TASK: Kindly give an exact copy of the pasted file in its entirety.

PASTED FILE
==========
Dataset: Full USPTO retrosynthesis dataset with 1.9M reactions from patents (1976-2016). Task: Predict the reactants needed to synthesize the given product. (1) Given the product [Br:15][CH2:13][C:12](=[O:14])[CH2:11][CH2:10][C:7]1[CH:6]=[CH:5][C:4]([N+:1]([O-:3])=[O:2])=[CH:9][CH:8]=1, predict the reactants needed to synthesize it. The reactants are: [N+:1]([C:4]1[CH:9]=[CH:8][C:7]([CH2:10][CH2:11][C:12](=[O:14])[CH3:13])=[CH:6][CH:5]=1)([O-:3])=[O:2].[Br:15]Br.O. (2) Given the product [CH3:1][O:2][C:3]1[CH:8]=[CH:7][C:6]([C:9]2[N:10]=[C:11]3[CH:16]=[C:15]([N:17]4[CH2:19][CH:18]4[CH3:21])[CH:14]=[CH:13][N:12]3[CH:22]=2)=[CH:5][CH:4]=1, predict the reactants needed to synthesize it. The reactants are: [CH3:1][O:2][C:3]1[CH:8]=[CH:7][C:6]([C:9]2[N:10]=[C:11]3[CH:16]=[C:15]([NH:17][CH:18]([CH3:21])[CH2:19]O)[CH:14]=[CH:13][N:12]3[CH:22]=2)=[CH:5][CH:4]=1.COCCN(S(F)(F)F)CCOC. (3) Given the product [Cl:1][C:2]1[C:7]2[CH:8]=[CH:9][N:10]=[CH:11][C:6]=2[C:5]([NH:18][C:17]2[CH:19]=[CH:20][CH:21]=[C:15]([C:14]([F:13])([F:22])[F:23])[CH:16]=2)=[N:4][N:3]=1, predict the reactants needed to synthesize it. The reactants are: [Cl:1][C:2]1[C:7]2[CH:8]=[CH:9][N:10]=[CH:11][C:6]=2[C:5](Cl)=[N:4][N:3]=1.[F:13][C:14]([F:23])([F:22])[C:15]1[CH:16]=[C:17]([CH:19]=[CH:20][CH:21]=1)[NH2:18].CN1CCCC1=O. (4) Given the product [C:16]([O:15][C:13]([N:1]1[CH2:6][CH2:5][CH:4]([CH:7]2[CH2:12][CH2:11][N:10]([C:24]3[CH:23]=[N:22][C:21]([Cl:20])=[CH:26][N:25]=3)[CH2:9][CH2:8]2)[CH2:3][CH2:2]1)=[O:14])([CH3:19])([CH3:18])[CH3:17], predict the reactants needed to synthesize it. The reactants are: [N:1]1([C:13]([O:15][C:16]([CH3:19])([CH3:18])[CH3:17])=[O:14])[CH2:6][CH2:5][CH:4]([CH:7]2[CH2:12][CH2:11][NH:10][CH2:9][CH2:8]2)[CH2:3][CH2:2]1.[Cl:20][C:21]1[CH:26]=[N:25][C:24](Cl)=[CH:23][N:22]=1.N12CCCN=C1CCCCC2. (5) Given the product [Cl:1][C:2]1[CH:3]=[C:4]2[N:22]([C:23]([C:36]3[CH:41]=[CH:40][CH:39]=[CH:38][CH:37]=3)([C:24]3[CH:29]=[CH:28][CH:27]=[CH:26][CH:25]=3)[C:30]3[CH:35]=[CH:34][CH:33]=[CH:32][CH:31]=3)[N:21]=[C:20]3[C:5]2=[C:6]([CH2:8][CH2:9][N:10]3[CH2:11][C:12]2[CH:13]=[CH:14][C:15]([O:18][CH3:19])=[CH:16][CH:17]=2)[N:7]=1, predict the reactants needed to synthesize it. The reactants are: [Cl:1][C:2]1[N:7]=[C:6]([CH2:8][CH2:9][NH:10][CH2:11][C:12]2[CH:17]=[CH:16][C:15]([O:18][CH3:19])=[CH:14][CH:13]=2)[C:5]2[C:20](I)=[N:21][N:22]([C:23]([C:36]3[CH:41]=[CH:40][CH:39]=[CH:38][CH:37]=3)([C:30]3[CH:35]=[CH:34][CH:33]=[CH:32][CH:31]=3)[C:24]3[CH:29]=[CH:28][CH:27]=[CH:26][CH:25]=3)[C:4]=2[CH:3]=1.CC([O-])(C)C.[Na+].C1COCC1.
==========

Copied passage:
Dataset: Full USPTO retrosynthesis dataset with 1.9M reactions from patents (1976-2016). Task: Predict the reactants needed to synthesize the given product. (1) Given the product [Br:15][CH2:13][C:12](=[O:14])[CH2:11][CH2:10][C:7]1[CH:6]=[CH:5][C:4]([N+:1]([O-:3])=[O:2])=[CH:9][CH:8]=1, predict the reactants needed to synthesize it. The reactants are: [N+:1]([C:4]1[CH:9]=[CH:8][C:7]([CH2:10][CH2:11][C:12](=[O:14])[CH3:13])=[CH:6][CH:5]=1)([O-:3])=[O:2].[Br:15]Br.O. (2) Given the product [CH3:1][O:2][C:3]1[CH:8]=[CH:7][C:6]([C:9]2[N:10]=[C:11]3[CH:16]=[C:15]([N:17]4[CH2:19][CH:18]4[CH3:21])[CH:14]=[CH:13][N:12]3[CH:22]=2)=[CH:5][CH:4]=1, predict the reactants needed to synthesize it. The reactants are: [CH3:1][O:2][C:3]1[CH:8]=[CH:7][C:6]([C:9]2[N:10]=[C:11]3[CH:16]=[C:15]([NH:17][CH:18]([CH3:21])[CH2:19]O)[CH:14]=[CH:13][N:12]3[CH:22]=2)=[CH:5][CH:4]=1.COCCN(S(F)(F)F)CCOC. (3) Given the product [Cl:1][C:2]1[C:7]2[CH:8]=[CH:9][N:10]=[CH:11][C:6]=2[C:5]([NH:18][C:17]2[CH:19]=[CH:20][CH:21]=[C:15]([C:14]([F:13])([F:22])[F:23])[CH:16]=2)=[N:4][N:3]=1, predict the reactants needed to synthesize it. The reactants are: [Cl:1][C:2]1[C:7]2[CH:8]=[CH:9][N:10]=[CH:11][C:6]=2[C:5](Cl)=[N:4][N:3]=1.[F:13][C:14]([F:23])([F:22])[C:15]1[CH:16]=[C:17]([CH:19]=[CH:20][CH:21]=1)[NH2:18].CN1CCCC1=O. (4) Given the product [C:16]([O:15][C:13]([N:1]1[CH2:6][CH2:5][CH:4]([CH:7]2[CH2:12][CH2:11][N:10]([C:24]3[CH:23]=[N:22][C:21]([Cl:20])=[CH:26][N:25]=3)[CH2:9][CH2:8]2)[CH2:3][CH2:2]1)=[O:14])([CH3:19])([CH3:18])[CH3:17], predict the reactants needed to synthesize it. The reactants are: [N:1]1([C:13]([O:15][C:16]([CH3:19])([CH3:18])[CH3:17])=[O:14])[CH2:6][CH2:5][CH:4]([CH:7]2[CH2:12][CH2:11][NH:10][CH2:9][CH2:8]2)[CH2:3][CH2:2]1.[Cl:20][C:21]1[CH:26]=[N:25][C:24](Cl)=[CH:23][N:22]=1.N12CCCN=C1CCCCC2. (5) Given the product [Cl:1][C:2]1[CH:3]=[C:4]2[N:22]([C:23]([C:36]3[CH:41]=[CH:40][CH:39]=[CH:38][CH:37]=3)([C:24]3[CH:29]=[CH:28][CH:27]=[CH:26][CH:25]=3)[C:30]3[CH:35]=[CH:34][CH:33]=[CH:32][CH:31]=3)[N:21]=[C:20]3[C:5]2=[C:6]([CH2:8][CH2:9][N:10]3[CH2:11][C:12]2[CH:13]=[CH:14][C:15]([O:18][CH3:19])=[CH:16][CH:17]=2)[N:7]=1, predict the reactants needed to synthesize it. The reactants are: [Cl:1][C:2]1[N:7]=[C:6]([CH2:8][CH2:9][NH:10][CH2:11][C:12]2[CH:17]=[CH:16][C:15]([O:18][CH3:19])=[CH:14][CH:13]=2)[C:5]2[C:20](I)=[N:21][N:22]([C:23]([C:36]3[CH:41]=[CH:40][CH:39]=[CH:38][CH:37]=3)([C:30]3[CH:35]=[CH:34][CH:33]=[CH:32][CH:31]=3)[C:24]3[CH:29]=[CH:28][CH:27]=[CH:26][CH:25]=3)[C:4]=2[CH:3]=1.CC([O-])(C)C.[Na+].C1COCC1.